I celebrated my first Thanksgiving Day, a snowy day here in Seattle and it was a day filled with joy and friendship among Filipino friends gathered together. For the first time, I tasted the roasted turkey (which we seldom have in the Philippines) with cranberry sauce and yam. We had wines and cakes and never-ending stories and jokes. A fun day in a life of a Filipino migrant working hard to save his/her family from poverty back there in the Philippines but filled with longing for home.
International Day for the Elimination of Violence against Women:
Amid the Thanksgiving Day celebration, I joined the commemoration of the International Day for the Elimination of Violence against Women. This is perhaps a day not being commemorated by everybody but observed by women’s activist all over the globe since 1980. In the Philippines, women activist marched to the streets calling for the release of 43 health workers detainees, mostly women and justice for the victims of Ampatuan massacre.
In December 1999, the 54th session of the United Nations General Assembly adopted Resolution 54/134 declaring November 25th the International Day for the Elimination of Violence Against Women. The date commemorates the brutal assassination of the three Mirabal sisters, political activists in the Dominican Republic, on orders of its dictator Rafael Trujillo in 1960.
I was not yet born during those times but the history and realities of such brutalities against women and children continue up to the present especially in my homeland.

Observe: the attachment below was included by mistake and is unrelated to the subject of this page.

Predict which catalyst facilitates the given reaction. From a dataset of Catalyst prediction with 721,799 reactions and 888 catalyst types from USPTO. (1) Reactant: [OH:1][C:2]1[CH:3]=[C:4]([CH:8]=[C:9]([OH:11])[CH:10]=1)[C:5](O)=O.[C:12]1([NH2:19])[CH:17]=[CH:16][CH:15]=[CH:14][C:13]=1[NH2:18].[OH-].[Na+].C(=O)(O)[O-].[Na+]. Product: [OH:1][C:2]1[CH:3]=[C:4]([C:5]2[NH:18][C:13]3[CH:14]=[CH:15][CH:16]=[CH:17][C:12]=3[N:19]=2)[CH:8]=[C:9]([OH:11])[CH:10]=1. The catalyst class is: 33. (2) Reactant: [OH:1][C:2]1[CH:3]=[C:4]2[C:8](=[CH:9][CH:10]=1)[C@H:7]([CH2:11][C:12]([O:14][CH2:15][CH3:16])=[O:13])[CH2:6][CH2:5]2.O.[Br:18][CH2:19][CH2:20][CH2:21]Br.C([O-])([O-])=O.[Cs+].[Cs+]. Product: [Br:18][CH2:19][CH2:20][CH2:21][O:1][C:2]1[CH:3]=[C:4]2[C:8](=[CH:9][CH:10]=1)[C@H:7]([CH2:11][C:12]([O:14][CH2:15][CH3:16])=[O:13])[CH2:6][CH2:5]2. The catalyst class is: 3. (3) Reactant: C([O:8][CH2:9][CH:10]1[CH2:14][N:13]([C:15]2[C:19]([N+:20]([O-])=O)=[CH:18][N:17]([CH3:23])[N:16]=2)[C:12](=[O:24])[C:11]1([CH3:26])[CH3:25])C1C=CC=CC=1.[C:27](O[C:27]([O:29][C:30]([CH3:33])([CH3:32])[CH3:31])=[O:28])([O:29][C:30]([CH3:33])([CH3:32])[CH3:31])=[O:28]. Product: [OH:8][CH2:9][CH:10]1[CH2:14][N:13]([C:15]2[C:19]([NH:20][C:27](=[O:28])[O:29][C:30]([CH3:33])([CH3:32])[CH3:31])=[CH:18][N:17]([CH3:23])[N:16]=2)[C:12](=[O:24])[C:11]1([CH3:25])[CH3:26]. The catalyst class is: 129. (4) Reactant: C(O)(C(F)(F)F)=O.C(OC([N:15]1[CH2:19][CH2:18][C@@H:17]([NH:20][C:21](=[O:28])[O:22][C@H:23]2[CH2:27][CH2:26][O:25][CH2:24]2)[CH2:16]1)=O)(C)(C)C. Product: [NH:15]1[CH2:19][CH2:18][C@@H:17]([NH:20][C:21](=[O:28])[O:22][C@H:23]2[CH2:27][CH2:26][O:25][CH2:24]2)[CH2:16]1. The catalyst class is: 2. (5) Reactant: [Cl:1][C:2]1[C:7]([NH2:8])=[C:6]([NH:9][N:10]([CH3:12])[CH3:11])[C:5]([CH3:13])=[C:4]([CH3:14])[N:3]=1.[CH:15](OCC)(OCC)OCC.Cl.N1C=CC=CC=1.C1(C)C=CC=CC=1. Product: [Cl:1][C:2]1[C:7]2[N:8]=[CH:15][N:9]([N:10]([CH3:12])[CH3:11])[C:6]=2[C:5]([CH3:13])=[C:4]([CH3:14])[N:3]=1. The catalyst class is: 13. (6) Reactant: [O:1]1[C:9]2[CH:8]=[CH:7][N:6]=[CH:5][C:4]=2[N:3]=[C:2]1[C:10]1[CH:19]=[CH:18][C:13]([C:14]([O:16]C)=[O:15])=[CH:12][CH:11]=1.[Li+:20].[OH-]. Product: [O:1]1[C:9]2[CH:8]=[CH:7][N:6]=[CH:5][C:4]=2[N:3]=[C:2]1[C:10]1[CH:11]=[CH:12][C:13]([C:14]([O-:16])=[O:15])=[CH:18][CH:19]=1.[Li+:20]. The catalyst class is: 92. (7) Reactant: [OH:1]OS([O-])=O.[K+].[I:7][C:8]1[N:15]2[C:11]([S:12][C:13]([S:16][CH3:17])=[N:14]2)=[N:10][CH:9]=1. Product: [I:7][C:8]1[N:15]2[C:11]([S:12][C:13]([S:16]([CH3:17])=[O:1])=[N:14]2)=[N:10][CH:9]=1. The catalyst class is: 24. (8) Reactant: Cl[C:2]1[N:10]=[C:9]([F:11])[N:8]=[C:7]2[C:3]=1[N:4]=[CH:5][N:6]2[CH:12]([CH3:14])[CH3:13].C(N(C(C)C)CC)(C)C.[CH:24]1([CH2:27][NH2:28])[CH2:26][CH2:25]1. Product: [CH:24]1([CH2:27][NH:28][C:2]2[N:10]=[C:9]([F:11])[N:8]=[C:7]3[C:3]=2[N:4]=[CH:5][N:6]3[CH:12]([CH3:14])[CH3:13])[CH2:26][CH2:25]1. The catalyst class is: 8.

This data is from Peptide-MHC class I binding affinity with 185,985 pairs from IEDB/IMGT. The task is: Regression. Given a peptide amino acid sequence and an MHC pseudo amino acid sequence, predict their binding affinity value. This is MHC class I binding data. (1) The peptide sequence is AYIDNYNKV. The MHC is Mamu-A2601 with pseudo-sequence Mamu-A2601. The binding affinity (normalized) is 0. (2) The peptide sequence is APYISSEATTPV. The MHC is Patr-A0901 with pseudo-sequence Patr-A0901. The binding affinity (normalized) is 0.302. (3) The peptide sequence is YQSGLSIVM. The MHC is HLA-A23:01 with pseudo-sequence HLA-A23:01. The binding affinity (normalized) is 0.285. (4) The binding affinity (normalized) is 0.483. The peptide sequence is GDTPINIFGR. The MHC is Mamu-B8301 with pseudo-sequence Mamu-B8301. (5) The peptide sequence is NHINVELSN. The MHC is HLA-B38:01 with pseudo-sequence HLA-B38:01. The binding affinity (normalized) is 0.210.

November 23, 2009: The Brutal Massacre in our Country’s Modern History
It was in November 23, 2009 under the undeclared dictatorship and fascist rule of Gloria Macapagal Arroyo when 57 people (22 were women and 37 journalists) were mercilessly massacred by the powerful Ampatuan clan in Maguindanao province. The women victims were believed to be massacred twice - their lives were brutally taken and were sexual abused till there last breath and buried in shallow graves.
The Ampatuan Massacre marks one of the darkest hours in the history of Philippine politics and world journalism. Today, a year after- justice is not yet served. Out of 196 suspects, 115 remain at large and 81 were arrested. But, not even one is convicted. The Filipino people feels that the wheels of justice grinds very slow even under the new president who promised to stop human rights violations and will render justice to all victims.
On this day, I honor the death of my two colleagues Atty. Concepcion “Connie” Brizuela and Atty. Cynthia Oquendo, who were among the 57 victims of the gruesome killings. Another woman friend, I honor was a human right activist Luisa Posa Dominado, who remains missing for more than two years now. I will continue to trumpet their voices and all the voices of my many fallen colleagues rising from the deepest corner of the earth to the highest heavens of remembering and claiming justice.
November 27, 2009: My Maiden Frontline Story
As journalist, happiness is when your articles are being published and read by many readers. It was November 26 that Jensina, our World Pulse founder and dynamic leader inspired me to write a frontline story about the Ampatuan massacre. Unbelievably, I was able to write in less than twenty four hours and got it published in World Pulse on-line magazine and other international media networks such Feminist Peace Network, Vital Voice Blog and Huffington Post.